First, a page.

The Paris Labyrinth: A Novel
Against the backdrop of turn-of-the-century France, a merry band of master crafters are swept into an adventure involving rival secret societies, rumors of the occult, and a complex network of hidden passages under the streets of Paris.
Vincent Cavel has made a career out of building secret passages for the wealthy and powerful, with the aid of his brother Pierre and a small group of found-family companions: the German woodworker Konrad, the Italian artist Eustasio, and their youthful apprentice Henri (aka “The Nail”). He is approached by a mysterious figure, Charles Adinson, who claims to know his innermost secrets and wants to employ him. Meanwhile, Vincent has already taken on a task from the industrialist Alfred Minguier to locate a suspected hidden passage in a recently acquired property.
Narratively, this is a strong story, filled with twists and tension as Vincent and his companions tease out the mysteries presented by Vincent’s two employers. Which, if either, can be trusted? What is it they know, and what do they want? Assassins lurk in the background, secret passages turn out to contain artful but deadly booby traps, ancient edifices are uncovered and explored. The tale is set during the opening of the 1889 Paris World’s Fair, and the author has clearly put in a lot of research into the experience of visiting such an extraordinary event. The descriptions of the exhibitions and demonstrations are vivid and colorful, beautifully demonstrating the wonder and awe that the Parisians (and visitors from elsewhere) would have felt at the sight. The Eiffel Tower, built as the centerpiece of the Fair, serves almost as a character unto itself within the novel.
Unfortunately, this does not make up for the novel’s shortcomings. It is translated from the French, and perhaps this is a contributing factor to the clunky and ponderous prose, although one might argue that it effectively mimics the style of other novels from the time period.
His characters are wooden and one-dimensional—the villains are (literally) diabolical, and the heroes are handsome, clever, unswervingly loyal to each other, and essentially without flaws. Episodes of exposition see Vincent, the handsomest and cleverest of the lot, go into a sort of Wikipedia mode to describe situations to his companions in minute detail. Additionally, they have a tendency to overreact, somewhat inexplicably, to mundane discoveries, as in this scene in which Vincent speaks to his would-be employer Charles Adinson:
“Charles continued. ‘You met Étienne Begel, watchmaker, locksmith, and a grand specialist in mechanical systems who, in addition to his official activities, also worked on more confidential, secret projects. He took you under his wing and trained you.’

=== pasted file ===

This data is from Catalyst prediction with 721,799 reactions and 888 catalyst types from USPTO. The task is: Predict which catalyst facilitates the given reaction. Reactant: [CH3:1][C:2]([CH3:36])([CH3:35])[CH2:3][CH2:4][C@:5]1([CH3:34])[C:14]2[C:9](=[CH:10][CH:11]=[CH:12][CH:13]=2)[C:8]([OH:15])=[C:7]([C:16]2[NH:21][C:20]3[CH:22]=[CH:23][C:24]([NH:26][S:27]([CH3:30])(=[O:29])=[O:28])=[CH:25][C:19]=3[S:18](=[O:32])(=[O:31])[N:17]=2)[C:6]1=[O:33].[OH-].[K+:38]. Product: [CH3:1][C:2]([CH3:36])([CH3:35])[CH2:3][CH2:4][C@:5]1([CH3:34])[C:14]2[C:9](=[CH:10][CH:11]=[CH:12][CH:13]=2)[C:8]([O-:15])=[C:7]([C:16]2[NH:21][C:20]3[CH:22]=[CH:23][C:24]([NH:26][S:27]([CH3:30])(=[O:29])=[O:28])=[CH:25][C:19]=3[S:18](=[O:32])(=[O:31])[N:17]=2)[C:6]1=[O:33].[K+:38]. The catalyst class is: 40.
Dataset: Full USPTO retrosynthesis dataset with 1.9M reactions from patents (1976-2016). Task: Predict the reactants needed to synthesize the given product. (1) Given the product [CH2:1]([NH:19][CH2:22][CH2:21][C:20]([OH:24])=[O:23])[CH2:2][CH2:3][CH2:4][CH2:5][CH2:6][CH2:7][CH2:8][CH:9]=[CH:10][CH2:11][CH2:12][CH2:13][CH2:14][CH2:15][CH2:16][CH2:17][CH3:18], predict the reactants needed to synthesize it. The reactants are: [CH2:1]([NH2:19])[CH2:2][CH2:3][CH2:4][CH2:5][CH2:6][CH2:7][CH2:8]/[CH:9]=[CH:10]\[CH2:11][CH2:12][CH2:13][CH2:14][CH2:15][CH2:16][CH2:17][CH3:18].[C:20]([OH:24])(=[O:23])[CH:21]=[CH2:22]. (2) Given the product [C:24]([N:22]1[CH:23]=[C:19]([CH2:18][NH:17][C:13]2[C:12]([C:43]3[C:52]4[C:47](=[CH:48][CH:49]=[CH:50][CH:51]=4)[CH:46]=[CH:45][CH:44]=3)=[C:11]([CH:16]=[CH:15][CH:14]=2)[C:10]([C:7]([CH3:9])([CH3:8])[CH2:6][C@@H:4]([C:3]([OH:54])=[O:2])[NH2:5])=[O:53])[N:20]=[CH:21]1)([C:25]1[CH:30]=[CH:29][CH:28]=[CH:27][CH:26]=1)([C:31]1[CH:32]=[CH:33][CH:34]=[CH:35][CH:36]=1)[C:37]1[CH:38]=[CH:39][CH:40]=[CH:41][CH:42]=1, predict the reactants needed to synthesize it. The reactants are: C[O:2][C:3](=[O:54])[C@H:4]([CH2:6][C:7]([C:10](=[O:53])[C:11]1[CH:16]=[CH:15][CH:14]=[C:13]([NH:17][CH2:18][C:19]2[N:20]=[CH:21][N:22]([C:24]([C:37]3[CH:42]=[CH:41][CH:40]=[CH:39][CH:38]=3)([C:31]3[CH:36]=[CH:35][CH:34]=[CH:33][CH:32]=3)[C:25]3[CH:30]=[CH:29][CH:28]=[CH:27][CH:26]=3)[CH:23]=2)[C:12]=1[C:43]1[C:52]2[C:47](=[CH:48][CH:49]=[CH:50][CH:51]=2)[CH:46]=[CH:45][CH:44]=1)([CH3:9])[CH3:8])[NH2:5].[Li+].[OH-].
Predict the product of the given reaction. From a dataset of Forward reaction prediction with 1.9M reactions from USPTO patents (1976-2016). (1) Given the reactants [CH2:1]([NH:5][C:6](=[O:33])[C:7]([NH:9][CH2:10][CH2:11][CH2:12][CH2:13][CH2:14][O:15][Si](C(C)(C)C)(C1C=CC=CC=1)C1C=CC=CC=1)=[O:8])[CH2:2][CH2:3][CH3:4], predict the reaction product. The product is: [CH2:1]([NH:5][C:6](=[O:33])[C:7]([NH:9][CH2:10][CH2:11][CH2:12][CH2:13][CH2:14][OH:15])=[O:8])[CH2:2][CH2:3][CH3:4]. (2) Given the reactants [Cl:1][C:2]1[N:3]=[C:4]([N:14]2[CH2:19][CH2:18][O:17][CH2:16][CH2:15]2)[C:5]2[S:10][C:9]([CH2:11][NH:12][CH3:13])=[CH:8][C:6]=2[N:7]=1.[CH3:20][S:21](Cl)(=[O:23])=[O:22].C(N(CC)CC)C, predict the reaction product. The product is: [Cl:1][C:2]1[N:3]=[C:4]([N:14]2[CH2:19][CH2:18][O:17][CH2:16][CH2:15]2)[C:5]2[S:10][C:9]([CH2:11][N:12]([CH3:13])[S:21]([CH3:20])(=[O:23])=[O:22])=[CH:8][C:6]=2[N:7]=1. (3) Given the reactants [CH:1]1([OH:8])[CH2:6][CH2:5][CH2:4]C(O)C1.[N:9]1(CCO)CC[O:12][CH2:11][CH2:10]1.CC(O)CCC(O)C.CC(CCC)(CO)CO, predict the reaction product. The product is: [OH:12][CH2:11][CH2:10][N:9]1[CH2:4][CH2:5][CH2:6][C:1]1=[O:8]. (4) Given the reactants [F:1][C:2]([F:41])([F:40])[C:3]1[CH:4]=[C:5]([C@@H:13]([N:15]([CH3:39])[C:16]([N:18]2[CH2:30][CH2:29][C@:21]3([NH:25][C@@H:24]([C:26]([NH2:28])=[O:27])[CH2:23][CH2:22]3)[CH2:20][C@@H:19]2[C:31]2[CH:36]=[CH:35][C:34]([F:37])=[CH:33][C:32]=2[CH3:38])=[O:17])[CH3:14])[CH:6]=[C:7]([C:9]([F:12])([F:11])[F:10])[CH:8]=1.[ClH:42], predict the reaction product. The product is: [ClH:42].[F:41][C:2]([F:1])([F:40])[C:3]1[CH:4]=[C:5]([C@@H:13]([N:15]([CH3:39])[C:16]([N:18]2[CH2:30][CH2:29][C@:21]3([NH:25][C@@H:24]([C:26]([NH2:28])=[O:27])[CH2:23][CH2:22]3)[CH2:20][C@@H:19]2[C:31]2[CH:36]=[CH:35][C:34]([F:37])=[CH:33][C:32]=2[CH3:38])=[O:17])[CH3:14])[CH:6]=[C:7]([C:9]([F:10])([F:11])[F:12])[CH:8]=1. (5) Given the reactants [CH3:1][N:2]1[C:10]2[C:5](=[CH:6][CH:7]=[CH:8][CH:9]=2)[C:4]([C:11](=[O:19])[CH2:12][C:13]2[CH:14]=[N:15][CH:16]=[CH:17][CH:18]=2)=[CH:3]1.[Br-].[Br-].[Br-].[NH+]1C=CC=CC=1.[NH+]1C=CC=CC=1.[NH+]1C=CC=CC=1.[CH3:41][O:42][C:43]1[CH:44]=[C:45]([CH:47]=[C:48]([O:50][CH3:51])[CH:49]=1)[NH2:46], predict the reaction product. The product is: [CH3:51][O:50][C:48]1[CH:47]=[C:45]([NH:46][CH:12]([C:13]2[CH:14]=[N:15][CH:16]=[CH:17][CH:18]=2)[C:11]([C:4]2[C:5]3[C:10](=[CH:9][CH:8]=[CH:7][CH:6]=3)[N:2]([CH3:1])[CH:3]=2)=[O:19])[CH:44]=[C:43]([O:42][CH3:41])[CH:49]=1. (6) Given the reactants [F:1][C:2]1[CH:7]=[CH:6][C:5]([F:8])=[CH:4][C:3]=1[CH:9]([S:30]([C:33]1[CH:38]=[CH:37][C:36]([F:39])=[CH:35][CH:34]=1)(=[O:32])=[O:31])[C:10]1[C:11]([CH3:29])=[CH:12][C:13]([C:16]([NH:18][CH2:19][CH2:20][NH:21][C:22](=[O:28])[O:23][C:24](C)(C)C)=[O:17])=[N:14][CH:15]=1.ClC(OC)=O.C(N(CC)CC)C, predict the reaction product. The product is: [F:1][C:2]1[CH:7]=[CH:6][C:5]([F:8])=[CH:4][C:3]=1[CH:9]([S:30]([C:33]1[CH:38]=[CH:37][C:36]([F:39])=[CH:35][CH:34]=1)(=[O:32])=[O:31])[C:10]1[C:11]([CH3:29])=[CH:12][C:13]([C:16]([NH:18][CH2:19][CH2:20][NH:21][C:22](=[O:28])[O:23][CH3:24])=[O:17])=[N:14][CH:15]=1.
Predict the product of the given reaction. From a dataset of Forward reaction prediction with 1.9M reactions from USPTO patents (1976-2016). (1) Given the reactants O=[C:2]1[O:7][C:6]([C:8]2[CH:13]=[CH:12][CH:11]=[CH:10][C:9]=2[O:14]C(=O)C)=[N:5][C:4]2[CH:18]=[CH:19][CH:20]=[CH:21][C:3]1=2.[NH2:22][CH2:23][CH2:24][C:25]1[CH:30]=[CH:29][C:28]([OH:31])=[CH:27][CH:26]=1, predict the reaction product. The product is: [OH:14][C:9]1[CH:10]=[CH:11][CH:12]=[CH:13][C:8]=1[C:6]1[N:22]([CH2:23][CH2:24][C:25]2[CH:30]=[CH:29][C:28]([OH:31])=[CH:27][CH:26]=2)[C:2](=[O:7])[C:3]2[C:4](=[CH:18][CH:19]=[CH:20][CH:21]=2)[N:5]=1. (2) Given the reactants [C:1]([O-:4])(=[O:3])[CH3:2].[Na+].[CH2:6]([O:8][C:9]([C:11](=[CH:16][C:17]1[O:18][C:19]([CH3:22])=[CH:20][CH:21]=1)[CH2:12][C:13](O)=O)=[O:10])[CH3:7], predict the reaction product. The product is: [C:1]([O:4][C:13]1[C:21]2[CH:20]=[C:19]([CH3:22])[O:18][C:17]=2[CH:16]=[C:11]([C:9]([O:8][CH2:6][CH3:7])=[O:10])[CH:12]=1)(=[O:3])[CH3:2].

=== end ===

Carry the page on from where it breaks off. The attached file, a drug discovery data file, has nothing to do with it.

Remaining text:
Vincent wheezed in pain. In his shock, he was physically forced to step back and lean against the wall to keep from collapsing. He brought his hands to his temples; he thought he was losing his mind.
‘He helped you develop your skills. He taught you the history and techniques of the secret passages.’
Vincent had heard enough. Each word Charles uttered chipped away at the armor he had so carefully built up over the years. Suddenly, his muscles tensed, shaken by a fit of rage. Defensively, he leapt up and lunged at Charles, grabbing him by the collar and shouting, ‘How can you know all of this?’
. . . ‘That’s how you met Jean-Eugène Robert-Houdin, founder of the renowned Theater of Magic, uncontested expert at sleight of hand, and creator of the greatest conjuring acts. But you know only too well that he also had other interests: Spiritism, occult science, and secret passages. You worked directly with him when Étienne Begel fell ill.’
‘You’re the devil. No one else could have known . . ..’ Vincent cried.
‘I’m not the devil, Vincent. Jean-Eugène was my friend. He told me about you. He told me everything.’”
The exchange essentially boils down to Charles revealing that he knew Vincent’s mentor. Surprising, perhaps; one might imagine Vincent could be shaken by the realization that a stranger is aware of his existence; however, the degree of anguish that Vincent demonstrates in response is difficult to comprehend.
Finally, the story takes place in a curious alternate reality in which Paris is nearly free of women entirely. There are a grand total of two significant female characters in the novel: Eustasio’s aristocratic girlfriend Madame de Vignole, who makes a few scattered appearances, and Gabrielle, a young waif rescued by Vincent and his crew from a roving band of pimps. She is vulnerable, “incredibly beautiful,” and so aggressively virtuous one expects a unicorn to appear out of the ether just to lay his head in her lap. Unfortunately, she has no personality to speak of, and her activities are limited to cooking, cleaning, and being a vacuous love interest for Pierre.
A fun, elaborate mystery hobbled by underdeveloped characters and stodgy writing.